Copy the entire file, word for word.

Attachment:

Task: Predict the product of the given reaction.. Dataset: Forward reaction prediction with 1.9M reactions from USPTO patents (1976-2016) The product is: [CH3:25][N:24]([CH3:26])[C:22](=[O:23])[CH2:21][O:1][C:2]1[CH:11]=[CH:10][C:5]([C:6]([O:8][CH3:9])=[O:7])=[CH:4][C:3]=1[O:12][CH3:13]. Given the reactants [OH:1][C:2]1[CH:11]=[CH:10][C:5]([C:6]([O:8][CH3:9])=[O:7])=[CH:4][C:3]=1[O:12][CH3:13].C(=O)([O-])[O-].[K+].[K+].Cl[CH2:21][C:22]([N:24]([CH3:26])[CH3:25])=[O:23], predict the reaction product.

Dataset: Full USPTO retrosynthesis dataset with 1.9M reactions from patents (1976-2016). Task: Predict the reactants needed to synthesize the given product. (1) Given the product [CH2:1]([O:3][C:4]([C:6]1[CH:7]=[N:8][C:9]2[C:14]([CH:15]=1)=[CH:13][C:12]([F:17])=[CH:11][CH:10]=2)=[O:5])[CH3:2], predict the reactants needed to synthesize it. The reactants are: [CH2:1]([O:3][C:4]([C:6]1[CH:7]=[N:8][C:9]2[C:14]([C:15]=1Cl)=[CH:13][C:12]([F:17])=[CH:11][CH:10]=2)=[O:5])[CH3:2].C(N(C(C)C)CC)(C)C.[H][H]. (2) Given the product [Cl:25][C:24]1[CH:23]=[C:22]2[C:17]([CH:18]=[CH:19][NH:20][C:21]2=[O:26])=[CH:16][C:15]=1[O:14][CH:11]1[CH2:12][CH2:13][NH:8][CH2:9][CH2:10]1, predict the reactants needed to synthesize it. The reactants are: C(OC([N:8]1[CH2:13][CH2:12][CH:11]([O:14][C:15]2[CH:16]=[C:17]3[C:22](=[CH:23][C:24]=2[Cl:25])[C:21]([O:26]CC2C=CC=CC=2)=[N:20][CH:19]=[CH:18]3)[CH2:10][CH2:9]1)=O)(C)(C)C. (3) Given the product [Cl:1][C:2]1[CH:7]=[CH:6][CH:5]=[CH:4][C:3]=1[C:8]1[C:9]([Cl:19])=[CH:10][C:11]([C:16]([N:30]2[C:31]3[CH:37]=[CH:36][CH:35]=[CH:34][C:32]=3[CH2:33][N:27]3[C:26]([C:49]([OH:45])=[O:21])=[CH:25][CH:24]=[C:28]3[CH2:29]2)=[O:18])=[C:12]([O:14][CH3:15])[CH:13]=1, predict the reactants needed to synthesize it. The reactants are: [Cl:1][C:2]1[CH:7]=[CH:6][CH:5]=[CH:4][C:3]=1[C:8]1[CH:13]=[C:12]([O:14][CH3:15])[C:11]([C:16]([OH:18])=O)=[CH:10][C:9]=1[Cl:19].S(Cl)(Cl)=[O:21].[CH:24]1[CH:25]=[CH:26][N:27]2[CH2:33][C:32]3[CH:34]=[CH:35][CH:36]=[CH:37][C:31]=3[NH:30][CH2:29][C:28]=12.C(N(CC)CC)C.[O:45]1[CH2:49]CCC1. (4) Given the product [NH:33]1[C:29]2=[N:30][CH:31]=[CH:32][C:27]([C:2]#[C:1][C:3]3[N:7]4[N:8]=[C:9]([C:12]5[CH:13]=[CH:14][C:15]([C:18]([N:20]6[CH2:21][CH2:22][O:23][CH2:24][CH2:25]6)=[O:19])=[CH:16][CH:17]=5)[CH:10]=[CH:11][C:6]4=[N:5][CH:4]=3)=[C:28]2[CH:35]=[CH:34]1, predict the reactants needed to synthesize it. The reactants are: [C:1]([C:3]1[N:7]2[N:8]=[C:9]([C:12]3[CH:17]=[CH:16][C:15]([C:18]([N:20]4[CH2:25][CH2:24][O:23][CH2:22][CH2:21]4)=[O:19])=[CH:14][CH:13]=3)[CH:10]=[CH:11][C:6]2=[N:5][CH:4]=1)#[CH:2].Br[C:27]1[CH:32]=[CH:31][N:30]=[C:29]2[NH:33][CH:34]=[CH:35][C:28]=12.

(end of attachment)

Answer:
Task: Predict the product of the given reaction.. Dataset: Forward reaction prediction with 1.9M reactions from USPTO patents (1976-2016) The product is: [CH3:25][N:24]([CH3:26])[C:22](=[O:23])[CH2:21][O:1][C:2]1[CH:11]=[CH:10][C:5]([C:6]([O:8][CH3:9])=[O:7])=[CH:4][C:3]=1[O:12][CH3:13]. Given the reactants [OH:1][C:2]1[CH:11]=[CH:10][C:5]([C:6]([O:8][CH3:9])=[O:7])=[CH:4][C:3]=1[O:12][CH3:13].C(=O)([O-])[O-].[K+].[K+].Cl[CH2:21][C:22]([N:24]([CH3:26])[CH3:25])=[O:23], predict the reaction product.

Dataset: Full USPTO retrosynthesis dataset with 1.9M reactions from patents (1976-2016). Task: Predict the reactants needed to synthesize the given product. (1) Given the product [CH2:1]([O:3][C:4]([C:6]1[CH:7]=[N:8][C:9]2[C:14]([CH:15]=1)=[CH:13][C:12]([F:17])=[CH:11][CH:10]=2)=[O:5])[CH3:2], predict the reactants needed to synthesize it. The reactants are: [CH2:1]([O:3][C:4]([C:6]1[CH:7]=[N:8][C:9]2[C:14]([C:15]=1Cl)=[CH:13][C:12]([F:17])=[CH:11][CH:10]=2)=[O:5])[CH3:2].C(N(C(C)C)CC)(C)C.[H][H]. (2) Given the product [Cl:25][C:24]1[CH:23]=[C:22]2[C:17]([CH:18]=[CH:19][NH:20][C:21]2=[O:26])=[CH:16][C:15]=1[O:14][CH:11]1[CH2:12][CH2:13][NH:8][CH2:9][CH2:10]1, predict the reactants needed to synthesize it. The reactants are: C(OC([N:8]1[CH2:13][CH2:12][CH:11]([O:14][C:15]2[CH:16]=[C:17]3[C:22](=[CH:23][C:24]=2[Cl:25])[C:21]([O:26]CC2C=CC=CC=2)=[N:20][CH:19]=[CH:18]3)[CH2:10][CH2:9]1)=O)(C)(C)C. (3) Given the product [Cl:1][C:2]1[CH:7]=[CH:6][CH:5]=[CH:4][C:3]=1[C:8]1[C:9]([Cl:19])=[CH:10][C:11]([C:16]([N:30]2[C:31]3[CH:37]=[CH:36][CH:35]=[CH:34][C:32]=3[CH2:33][N:27]3[C:26]([C:49]([OH:45])=[O:21])=[CH:25][CH:24]=[C:28]3[CH2:29]2)=[O:18])=[C:12]([O:14][CH3:15])[CH:13]=1, predict the reactants needed to synthesize it. The reactants are: [Cl:1][C:2]1[CH:7]=[CH:6][CH:5]=[CH:4][C:3]=1[C:8]1[CH:13]=[C:12]([O:14][CH3:15])[C:11]([C:16]([OH:18])=O)=[CH:10][C:9]=1[Cl:19].S(Cl)(Cl)=[O:21].[CH:24]1[CH:25]=[CH:26][N:27]2[CH2:33][C:32]3[CH:34]=[CH:35][CH:36]=[CH:37][C:31]=3[NH:30][CH2:29][C:28]=12.C(N(CC)CC)C.[O:45]1[CH2:49]CCC1. (4) Given the product [NH:33]1[C:29]2=[N:30][CH:31]=[CH:32][C:27]([C:2]#[C:1][C:3]3[N:7]4[N:8]=[C:9]([C:12]5[CH:13]=[CH:14][C:15]([C:18]([N:20]6[CH2:21][CH2:22][O:23][CH2:24][CH2:25]6)=[O:19])=[CH:16][CH:17]=5)[CH:10]=[CH:11][C:6]4=[N:5][CH:4]=3)=[C:28]2[CH:35]=[CH:34]1, predict the reactants needed to synthesize it. The reactants are: [C:1]([C:3]1[N:7]2[N:8]=[C:9]([C:12]3[CH:17]=[CH:16][C:15]([C:18]([N:20]4[CH2:25][CH2:24][O:23][CH2:22][CH2:21]4)=[O:19])=[CH:14][CH:13]=3)[CH:10]=[CH:11][C:6]2=[N:5][CH:4]=1)#[CH:2].Br[C:27]1[CH:32]=[CH:31][N:30]=[C:29]2[NH:33][CH:34]=[CH:35][C:28]=12.